The April 2004 interim rule added a definition of production site to § 319.37-1 that read: “A defined portion of a place of production utilized for the production of a commodity that is managed separately for phytosanitary purposes. This may include the entire place of production or portions of it. Examples of portions of places of production are a defined orchard, grove, field, greenhouse, screenhouse, or premises.” This definition was taken from ISPM Publication No. 5, “Glossary of Phytosanitary Terms 2002.” [9]

One commenter stated that this definition might cause confusion with regard to some of the requirements of the certification program. For example, § 319.37-5(r)(3)(iv) of the certification program established by the April 2004 interim rule requires the production site for articles of Pelargonium spp. and Solanum spp. to be surrounded by a 1-meter buffer. The commenter suggested that, given the definition of production site established in the April 2004 interim rule, this requirement could be interpreted to mean that an entire farm, composed of multiple greenhouses in which articles of Pelargonium spp. and Solanum spp. are produced, is required to be surrounded by a buffer, rather than the individual greenhouses. The commenter cited similar potential problems regarding the certification program's requirement in § 319.37-5(r)(3)(v) that the buffer be kept free of dicotyledonous weeds.

The definition of production site established in the April 2004 interim rule states that the production site may include “the entire production site or portions of it. Examples of portions of places of production are a defined orchard, grove, field, greenhouse, screenhouse, or premises.” Under this definition, on a farm that is managed as a single production site for phytosanitary purposes but is composed of multiple greenhouses, each individual greenhouse in the farm is considered to be a portion of the production site. (Individual greenhouses are considered to be individual production sites only if they are managed separately for phytosanitary purposes, as provided for in the definition.) Thus, the production site in this case would not include all the land of the farm on which the greenhouses are located but rather all the portions of the farm in which production of articles of Pelargonium spp. and Solanum spp. takes place—the individual greenhouses. Thus, each individual greenhouse on such a farm would be required to have a 1-meter buffer that is kept free of dicotyledonous weeds.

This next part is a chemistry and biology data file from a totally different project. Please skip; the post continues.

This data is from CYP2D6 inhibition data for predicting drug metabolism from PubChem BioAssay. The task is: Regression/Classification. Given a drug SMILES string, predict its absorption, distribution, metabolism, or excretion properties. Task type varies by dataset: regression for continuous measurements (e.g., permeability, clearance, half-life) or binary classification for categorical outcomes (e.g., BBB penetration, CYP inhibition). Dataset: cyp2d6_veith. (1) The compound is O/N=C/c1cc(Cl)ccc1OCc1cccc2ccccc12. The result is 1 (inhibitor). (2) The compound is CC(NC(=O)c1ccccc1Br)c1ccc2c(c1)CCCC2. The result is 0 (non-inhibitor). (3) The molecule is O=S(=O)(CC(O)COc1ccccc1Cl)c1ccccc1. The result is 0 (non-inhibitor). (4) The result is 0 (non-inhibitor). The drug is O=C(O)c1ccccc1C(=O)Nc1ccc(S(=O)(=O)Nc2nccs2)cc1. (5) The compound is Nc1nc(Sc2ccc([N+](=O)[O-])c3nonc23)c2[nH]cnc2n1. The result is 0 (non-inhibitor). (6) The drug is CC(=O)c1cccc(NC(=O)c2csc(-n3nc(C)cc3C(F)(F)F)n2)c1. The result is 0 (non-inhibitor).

We are making no changes to the definition of production site in response to this comment. However, we are revising paragraphs (r)(3)(iv) and (r)(3)(v), which refer to the production site in the context of the requirements the commenter mentioned, to clarify that these requirements apply to each greenhouse on the production site rather than the entire production site. We believe these changes addresses the commenter's concern.

Paragraph (r)(3)(iii) of the certification program established in § 319.37-5 by the April 2004 interim rule required that production sites conduct ongoing testing for R. solanacearum R3B2 and that only those articles of Pelargonium spp. and Solanum spp. that have been tested with negative results for the presence of R. solanacearum R3B2 may be used in production and export. One commenter was concerned that this requirement could be interpreted to mean that each article exported to the United States must be tested.

We did not intend to require that each article used in production and export be tested individually; rather, we intended to require that each article that has been used in production and export be part of a group of articles that has been tested in accordance with a protocol sufficient to determine, with a high degree of certainty, whether the articles in the group are infected with R. solanacearum R3B2. Details of the Start Printed Page 61358testing and the statistical plan for the testing protocol are specified in the workplan developed by APHIS, the foreign NPPO, and the owner or operator of the production site.

The commenter is correct in stating that the language in the April 2004 interim rule is ambiguous on this point. Therefore, we are amending paragraph (r)(3)(iii) to state that only articles of Pelargonium spp. and Solanum spp. from a group of articles that has been tested according to an APHIS-approved testing protocol with negative results for the presence of R. solanacearum R3B2 may be used in production and export.

Paragraph (r)(3)(iv) of the certification program established by the April 2004 interim rule required that the production site be constructed in a manner that ensures that outside water cannot enter the production site. One commenter pointed out that water is necessary to grow plants, and this water must be brought into the production site from outside the production site; the interim rule technically excluded such water. The commenter suggested changing the requirement to state that the production site must be constructed in a manner that ensures that runoff water from areas surrounding the production site cannot enter the production site.

We agree with this comment and have changed paragraph (r)(3)(iv) of the certification program established by the April 2004 interim rule as the commenter suggests.